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Human Centered Design Captures Experience

It’s no longer enough for automation products to include the features users want. It’s not even enough for those features to be easy to use.  Automation suppliers must thoroughly understand how users do their jobs -- and design products that make those jobs easier.  This concept is at the heart of a product-development approach called Human Centered Design.

The importance of this approach is driven by the challenges that automation users face – especially changing workforce demographics.  

Particularly in North America and Western Europe, an unprecedented number of process industry workers will soon reach retirement age and take their expertise “out the door” with them.  Many companies are also streamlining workforces and increasing the use of unmanned facilities, especially in remote locations or hazardous areas.  The result is that fewer workers – with less in-depth knowledge -- are being stretched to cover more and more.

Plants in emerging markets may not face these labor shortages, but the workers who are available do not have the training and experience needed.  It can take as much as seven years for a new worker to achieve a level of competence to make or recommend risk decisions. 

At the same time, process units and plants are becoming much larger– sometimes two and three times the size of those constructed just a few years ago. Managing such extensive operations calls for technology that is more advanced but also more complex, requiring the knowledge of experts for optimum results. These are the same experts who have retired or simply don’t exist in today’s plants.

In addition, automation project schedules are being compressed as management is pressured to speed return on capital – but the sequential and interdependent engineering processes used to build these plants have remained virtually unchanged for decades and don’t allow the flexibility demanded by today’s projects.

In short, process plants are being squeezed from many directions.  People are asked to build larger and more complex plants, and then run them with fewer and less experienced workers.

Enter Human Centered Design

Human Centered Design offers a way for automation suppliers to develop products and solutions that can help their customers meet these challenges.

The traditional approach to product design is to spend a lot of time making sure that a product is robust and reliable. The problem is that too often the resulting feature-laden products require specialized training and expertise.   Human Centered Design helps product developers avoid this problem by focusing on how users work and what they need to accomplish.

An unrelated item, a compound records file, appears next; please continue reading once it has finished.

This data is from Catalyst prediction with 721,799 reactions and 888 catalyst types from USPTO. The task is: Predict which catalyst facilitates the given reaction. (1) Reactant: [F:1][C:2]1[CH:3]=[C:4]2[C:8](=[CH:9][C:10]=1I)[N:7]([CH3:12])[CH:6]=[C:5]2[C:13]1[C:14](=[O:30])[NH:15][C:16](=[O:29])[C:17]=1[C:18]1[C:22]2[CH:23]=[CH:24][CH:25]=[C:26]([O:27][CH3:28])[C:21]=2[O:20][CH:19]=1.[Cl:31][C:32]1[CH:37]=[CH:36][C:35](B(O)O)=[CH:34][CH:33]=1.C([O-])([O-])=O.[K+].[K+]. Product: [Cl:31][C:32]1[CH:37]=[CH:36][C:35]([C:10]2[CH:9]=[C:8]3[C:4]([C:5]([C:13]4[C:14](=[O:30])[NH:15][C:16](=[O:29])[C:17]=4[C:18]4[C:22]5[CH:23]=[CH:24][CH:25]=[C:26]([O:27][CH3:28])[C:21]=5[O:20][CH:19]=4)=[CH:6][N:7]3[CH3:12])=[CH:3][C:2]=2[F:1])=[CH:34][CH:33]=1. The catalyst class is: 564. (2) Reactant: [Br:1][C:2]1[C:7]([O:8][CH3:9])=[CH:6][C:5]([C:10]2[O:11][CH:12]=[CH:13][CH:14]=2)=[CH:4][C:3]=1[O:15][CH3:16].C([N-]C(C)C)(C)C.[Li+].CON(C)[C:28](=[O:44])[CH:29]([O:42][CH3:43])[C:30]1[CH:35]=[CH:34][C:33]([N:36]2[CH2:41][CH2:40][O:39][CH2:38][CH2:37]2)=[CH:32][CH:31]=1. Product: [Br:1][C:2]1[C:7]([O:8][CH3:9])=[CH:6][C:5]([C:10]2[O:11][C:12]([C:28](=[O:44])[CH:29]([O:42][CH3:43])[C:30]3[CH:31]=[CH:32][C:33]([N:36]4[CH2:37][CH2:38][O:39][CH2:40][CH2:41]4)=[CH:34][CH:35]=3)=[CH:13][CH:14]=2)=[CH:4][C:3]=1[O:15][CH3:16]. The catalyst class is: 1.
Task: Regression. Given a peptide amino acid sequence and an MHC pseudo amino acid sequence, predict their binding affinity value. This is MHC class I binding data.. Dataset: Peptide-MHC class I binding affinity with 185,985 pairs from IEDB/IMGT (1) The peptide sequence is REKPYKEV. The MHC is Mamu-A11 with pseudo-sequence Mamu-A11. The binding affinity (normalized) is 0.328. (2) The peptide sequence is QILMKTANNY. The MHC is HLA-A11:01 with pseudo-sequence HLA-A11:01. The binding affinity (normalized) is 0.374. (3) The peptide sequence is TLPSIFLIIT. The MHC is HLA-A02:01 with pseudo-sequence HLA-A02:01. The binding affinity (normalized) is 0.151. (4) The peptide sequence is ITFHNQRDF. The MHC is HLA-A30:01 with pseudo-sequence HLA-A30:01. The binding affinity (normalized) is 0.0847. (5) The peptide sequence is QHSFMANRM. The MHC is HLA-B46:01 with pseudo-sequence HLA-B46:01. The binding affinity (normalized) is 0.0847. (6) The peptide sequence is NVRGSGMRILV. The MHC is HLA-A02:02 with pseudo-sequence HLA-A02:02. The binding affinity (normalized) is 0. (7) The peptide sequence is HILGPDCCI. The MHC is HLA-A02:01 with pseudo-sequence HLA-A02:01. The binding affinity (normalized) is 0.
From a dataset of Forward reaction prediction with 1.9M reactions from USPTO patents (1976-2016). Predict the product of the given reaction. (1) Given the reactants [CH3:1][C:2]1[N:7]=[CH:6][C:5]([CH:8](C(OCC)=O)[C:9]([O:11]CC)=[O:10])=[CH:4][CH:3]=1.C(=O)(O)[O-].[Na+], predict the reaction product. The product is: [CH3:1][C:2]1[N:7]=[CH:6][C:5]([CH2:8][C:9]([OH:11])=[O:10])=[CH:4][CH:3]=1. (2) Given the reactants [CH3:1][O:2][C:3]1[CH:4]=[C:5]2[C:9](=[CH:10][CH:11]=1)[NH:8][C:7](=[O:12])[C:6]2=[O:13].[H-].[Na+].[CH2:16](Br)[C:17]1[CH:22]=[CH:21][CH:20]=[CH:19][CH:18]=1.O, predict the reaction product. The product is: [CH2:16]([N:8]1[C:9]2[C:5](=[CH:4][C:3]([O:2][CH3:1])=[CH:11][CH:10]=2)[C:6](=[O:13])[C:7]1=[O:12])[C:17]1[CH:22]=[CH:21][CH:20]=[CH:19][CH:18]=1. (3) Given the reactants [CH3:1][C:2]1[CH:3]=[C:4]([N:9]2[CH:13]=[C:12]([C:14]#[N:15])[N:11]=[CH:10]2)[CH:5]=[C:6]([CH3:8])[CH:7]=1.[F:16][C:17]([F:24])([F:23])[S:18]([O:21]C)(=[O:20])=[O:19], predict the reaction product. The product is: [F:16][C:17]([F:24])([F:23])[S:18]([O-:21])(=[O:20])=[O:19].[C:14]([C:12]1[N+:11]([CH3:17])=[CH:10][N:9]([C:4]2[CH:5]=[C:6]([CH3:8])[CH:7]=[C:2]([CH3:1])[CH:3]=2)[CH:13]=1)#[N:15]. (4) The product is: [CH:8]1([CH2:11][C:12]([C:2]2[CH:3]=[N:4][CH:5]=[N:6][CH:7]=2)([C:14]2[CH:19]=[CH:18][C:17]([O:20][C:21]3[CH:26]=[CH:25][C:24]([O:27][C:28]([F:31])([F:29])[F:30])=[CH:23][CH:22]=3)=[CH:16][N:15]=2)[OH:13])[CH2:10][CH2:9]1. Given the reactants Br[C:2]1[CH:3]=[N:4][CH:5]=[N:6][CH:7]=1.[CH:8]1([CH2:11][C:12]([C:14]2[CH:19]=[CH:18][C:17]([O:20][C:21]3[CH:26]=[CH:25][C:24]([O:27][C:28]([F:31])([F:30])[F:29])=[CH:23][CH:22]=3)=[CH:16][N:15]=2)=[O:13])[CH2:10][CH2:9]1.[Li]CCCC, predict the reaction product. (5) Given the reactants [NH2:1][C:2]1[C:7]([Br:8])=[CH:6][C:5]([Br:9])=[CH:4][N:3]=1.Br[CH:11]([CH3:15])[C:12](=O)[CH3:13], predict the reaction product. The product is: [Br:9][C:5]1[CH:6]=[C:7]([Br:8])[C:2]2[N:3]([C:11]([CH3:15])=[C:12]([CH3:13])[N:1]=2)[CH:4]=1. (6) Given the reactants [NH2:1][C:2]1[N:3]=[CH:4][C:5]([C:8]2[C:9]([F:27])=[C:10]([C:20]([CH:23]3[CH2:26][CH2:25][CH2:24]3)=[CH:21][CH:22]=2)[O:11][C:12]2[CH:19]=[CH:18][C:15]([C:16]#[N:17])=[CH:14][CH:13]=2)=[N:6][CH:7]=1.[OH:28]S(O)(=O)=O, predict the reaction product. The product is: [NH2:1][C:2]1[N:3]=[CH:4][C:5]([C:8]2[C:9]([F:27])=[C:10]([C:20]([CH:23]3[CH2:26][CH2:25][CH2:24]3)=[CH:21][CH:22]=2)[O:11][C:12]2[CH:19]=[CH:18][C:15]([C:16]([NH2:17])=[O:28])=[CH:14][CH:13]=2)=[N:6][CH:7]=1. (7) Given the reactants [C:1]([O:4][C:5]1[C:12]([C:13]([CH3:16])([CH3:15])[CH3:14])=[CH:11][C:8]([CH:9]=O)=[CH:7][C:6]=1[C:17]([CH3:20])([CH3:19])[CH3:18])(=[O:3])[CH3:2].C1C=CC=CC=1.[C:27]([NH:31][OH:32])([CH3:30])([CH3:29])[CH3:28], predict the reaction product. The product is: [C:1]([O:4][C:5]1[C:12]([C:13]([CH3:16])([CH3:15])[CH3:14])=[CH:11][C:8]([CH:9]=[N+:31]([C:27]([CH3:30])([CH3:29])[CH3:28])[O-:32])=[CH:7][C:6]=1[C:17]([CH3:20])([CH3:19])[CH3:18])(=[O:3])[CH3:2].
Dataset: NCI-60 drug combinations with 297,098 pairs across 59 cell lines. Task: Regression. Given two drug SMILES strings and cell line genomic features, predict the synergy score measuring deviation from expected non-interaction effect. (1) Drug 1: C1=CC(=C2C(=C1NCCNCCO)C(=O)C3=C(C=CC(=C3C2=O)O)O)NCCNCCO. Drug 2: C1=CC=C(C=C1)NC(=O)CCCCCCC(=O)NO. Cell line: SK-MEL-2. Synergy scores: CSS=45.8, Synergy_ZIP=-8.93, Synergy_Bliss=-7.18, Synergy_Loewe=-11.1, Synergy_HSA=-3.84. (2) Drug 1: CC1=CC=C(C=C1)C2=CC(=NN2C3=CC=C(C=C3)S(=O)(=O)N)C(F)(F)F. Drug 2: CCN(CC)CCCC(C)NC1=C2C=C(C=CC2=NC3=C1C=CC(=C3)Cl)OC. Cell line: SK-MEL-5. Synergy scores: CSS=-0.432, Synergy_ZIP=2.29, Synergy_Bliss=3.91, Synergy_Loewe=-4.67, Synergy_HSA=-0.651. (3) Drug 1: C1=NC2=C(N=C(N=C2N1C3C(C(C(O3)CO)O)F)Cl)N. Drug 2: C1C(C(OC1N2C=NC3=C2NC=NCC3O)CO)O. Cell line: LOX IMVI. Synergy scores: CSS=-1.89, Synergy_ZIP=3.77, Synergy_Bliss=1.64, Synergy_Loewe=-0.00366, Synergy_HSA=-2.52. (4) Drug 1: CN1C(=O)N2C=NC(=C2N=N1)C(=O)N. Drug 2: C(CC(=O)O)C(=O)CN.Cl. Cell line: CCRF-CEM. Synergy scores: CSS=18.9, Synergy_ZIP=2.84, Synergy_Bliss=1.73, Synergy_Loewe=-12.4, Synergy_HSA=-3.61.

Some traditional product design techniques still apply. For example, customers still need to be interviewed about product needs and features. However, Human Centered Design extends this traditional process and focuses on how workers would use a product as they interact with other workers during a typical day. By understanding these needs, for example, developers can ensure the product shows users the information they actually require – and doesn’t burden them with what they don’t need.

A key tool for uncovering these needs is called  “contextual inquiry,” which includes watching workers use a technology or complete a given task and having them describe what they are thinking during the exercise.  Contextual inquiry uncovers the user’s intent and enables a designer to better match the user’s “mental model” of how a given technology would actually be used.

Similarly, understanding the flow of information between workers helps product developers design technology not only to perform a specific function for an individual worker, but also to improve communication and workflow between people.

It’s important to note that Human Centered Design is not a one-time event. Rather, it is an iterative process that continues throughout the product development process – and the lifecycle of the product.

Emerson’s Human Centered Design Institute

Several years ago, Emerson identified usability as a strategic imperative that could bring significant incremental value to the process industry.  The company began a relationship with a global leader in the arena of usability, Carnegie Mellon University. CMU’s Human Computer Interaction Institute originated in the university’s Computer Sciences program but has grown to encompass disciplines of humanities and social science, industrial design, business and technology. 

As an outgrowth of its work with CMU, Emerson formed its own Human Centered Design Institute to instill a pervasive knowledge about Human Centered Design throughout the company’s design teams.  The goal was not only to make products easier to use, but to make users’ jobs easier to do.

The result is a fundamental shift in the way the company develops technology to meet user needs. Building on Emerson’s heritage of developing innovative technology, the designs the company develops will deliver three specific business benefits targeted at the challenges those users face today:

1.    Eliminate unnecessary work caused by outdated process automation work practices.

2.    Remove unnecessary complexity from technology and work practices.

3.    Embed the knowledge of experienced workers in technology so that plant knowledge is institutionalized and less-experienced workers can be more effective, sooner.

The ultimate goal of the design efforts for Emerson’s Human Centered Design Institute is to help customers build and run process plants that are safer, more reliable and more productive.